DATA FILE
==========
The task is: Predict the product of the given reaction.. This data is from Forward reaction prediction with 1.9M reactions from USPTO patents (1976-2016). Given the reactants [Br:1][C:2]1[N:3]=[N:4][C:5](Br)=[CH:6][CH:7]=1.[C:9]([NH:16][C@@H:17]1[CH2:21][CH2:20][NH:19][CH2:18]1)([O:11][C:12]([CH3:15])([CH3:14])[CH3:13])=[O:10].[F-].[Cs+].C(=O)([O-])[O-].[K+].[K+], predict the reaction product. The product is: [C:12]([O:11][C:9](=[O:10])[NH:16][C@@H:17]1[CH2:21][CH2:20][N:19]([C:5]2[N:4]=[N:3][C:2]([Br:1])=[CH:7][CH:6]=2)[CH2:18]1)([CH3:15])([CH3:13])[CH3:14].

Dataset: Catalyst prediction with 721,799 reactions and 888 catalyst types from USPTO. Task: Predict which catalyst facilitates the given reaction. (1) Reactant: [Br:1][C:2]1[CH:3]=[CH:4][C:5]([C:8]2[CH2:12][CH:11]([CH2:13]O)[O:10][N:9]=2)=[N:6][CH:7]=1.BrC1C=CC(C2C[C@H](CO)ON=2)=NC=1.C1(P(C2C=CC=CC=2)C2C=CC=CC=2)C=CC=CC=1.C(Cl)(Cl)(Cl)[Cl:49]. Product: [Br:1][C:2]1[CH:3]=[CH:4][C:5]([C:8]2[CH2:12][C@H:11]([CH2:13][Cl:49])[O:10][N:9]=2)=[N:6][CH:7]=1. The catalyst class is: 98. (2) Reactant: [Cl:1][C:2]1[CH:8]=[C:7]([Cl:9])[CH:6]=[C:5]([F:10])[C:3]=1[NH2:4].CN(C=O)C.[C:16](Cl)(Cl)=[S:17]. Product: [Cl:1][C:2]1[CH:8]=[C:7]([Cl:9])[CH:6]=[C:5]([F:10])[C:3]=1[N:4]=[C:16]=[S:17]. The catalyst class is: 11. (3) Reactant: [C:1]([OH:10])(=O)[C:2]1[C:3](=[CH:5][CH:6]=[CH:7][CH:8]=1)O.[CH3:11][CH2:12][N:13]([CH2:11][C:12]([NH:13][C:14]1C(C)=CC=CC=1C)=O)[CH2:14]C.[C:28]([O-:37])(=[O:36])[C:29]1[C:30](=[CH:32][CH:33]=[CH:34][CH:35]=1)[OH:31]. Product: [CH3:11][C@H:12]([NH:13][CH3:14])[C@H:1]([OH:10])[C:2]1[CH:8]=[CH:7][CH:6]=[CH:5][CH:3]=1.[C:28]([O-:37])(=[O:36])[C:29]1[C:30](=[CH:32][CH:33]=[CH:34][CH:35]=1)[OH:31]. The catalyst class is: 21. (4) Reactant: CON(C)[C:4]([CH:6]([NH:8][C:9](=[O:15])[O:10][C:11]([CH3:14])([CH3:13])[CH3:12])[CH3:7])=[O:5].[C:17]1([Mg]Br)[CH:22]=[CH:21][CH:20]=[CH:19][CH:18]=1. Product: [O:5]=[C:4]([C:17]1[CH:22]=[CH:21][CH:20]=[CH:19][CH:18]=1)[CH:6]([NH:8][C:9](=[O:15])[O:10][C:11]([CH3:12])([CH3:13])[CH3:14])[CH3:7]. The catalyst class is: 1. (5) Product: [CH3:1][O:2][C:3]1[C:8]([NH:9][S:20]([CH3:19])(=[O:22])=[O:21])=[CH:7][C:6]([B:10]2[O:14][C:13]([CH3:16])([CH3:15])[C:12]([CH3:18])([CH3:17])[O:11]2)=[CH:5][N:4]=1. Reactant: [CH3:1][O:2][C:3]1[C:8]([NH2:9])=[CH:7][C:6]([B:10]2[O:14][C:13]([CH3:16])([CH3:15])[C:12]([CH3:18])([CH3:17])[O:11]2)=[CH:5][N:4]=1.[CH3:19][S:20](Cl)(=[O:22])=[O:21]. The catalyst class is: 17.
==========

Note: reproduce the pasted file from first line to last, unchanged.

The task is: Predict the product of the given reaction.. This data is from Forward reaction prediction with 1.9M reactions from USPTO patents (1976-2016). Given the reactants [Br:1][C:2]1[N:3]=[N:4][C:5](Br)=[CH:6][CH:7]=1.[C:9]([NH:16][C@@H:17]1[CH2:21][CH2:20][NH:19][CH2:18]1)([O:11][C:12]([CH3:15])([CH3:14])[CH3:13])=[O:10].[F-].[Cs+].C(=O)([O-])[O-].[K+].[K+], predict the reaction product. The product is: [C:12]([O:11][C:9](=[O:10])[NH:16][C@@H:17]1[CH2:21][CH2:20][N:19]([C:5]2[N:4]=[N:3][C:2]([Br:1])=[CH:7][CH:6]=2)[CH2:18]1)([CH3:15])([CH3:13])[CH3:14].

Dataset: Catalyst prediction with 721,799 reactions and 888 catalyst types from USPTO. Task: Predict which catalyst facilitates the given reaction. (1) Reactant: [Br:1][C:2]1[CH:3]=[CH:4][C:5]([C:8]2[CH2:12][CH:11]([CH2:13]O)[O:10][N:9]=2)=[N:6][CH:7]=1.BrC1C=CC(C2C[C@H](CO)ON=2)=NC=1.C1(P(C2C=CC=CC=2)C2C=CC=CC=2)C=CC=CC=1.C(Cl)(Cl)(Cl)[Cl:49]. Product: [Br:1][C:2]1[CH:3]=[CH:4][C:5]([C:8]2[CH2:12][C@H:11]([CH2:13][Cl:49])[O:10][N:9]=2)=[N:6][CH:7]=1. The catalyst class is: 98. (2) Reactant: [Cl:1][C:2]1[CH:8]=[C:7]([Cl:9])[CH:6]=[C:5]([F:10])[C:3]=1[NH2:4].CN(C=O)C.[C:16](Cl)(Cl)=[S:17]. Product: [Cl:1][C:2]1[CH:8]=[C:7]([Cl:9])[CH:6]=[C:5]([F:10])[C:3]=1[N:4]=[C:16]=[S:17]. The catalyst class is: 11. (3) Reactant: [C:1]([OH:10])(=O)[C:2]1[C:3](=[CH:5][CH:6]=[CH:7][CH:8]=1)O.[CH3:11][CH2:12][N:13]([CH2:11][C:12]([NH:13][C:14]1C(C)=CC=CC=1C)=O)[CH2:14]C.[C:28]([O-:37])(=[O:36])[C:29]1[C:30](=[CH:32][CH:33]=[CH:34][CH:35]=1)[OH:31]. Product: [CH3:11][C@H:12]([NH:13][CH3:14])[C@H:1]([OH:10])[C:2]1[CH:8]=[CH:7][CH:6]=[CH:5][CH:3]=1.[C:28]([O-:37])(=[O:36])[C:29]1[C:30](=[CH:32][CH:33]=[CH:34][CH:35]=1)[OH:31]. The catalyst class is: 21. (4) Reactant: CON(C)[C:4]([CH:6]([NH:8][C:9](=[O:15])[O:10][C:11]([CH3:14])([CH3:13])[CH3:12])[CH3:7])=[O:5].[C:17]1([Mg]Br)[CH:22]=[CH:21][CH:20]=[CH:19][CH:18]=1. Product: [O:5]=[C:4]([C:17]1[CH:22]=[CH:21][CH:20]=[CH:19][CH:18]=1)[CH:6]([NH:8][C:9](=[O:15])[O:10][C:11]([CH3:12])([CH3:13])[CH3:14])[CH3:7]. The catalyst class is: 1. (5) Product: [CH3:1][O:2][C:3]1[C:8]([NH:9][S:20]([CH3:19])(=[O:22])=[O:21])=[CH:7][C:6]([B:10]2[O:14][C:13]([CH3:16])([CH3:15])[C:12]([CH3:18])([CH3:17])[O:11]2)=[CH:5][N:4]=1. Reactant: [CH3:1][O:2][C:3]1[C:8]([NH2:9])=[CH:7][C:6]([B:10]2[O:14][C:13]([CH3:16])([CH3:15])[C:12]([CH3:18])([CH3:17])[O:11]2)=[CH:5][N:4]=1.[CH3:19][S:20](Cl)(=[O:22])=[O:21]. The catalyst class is: 17.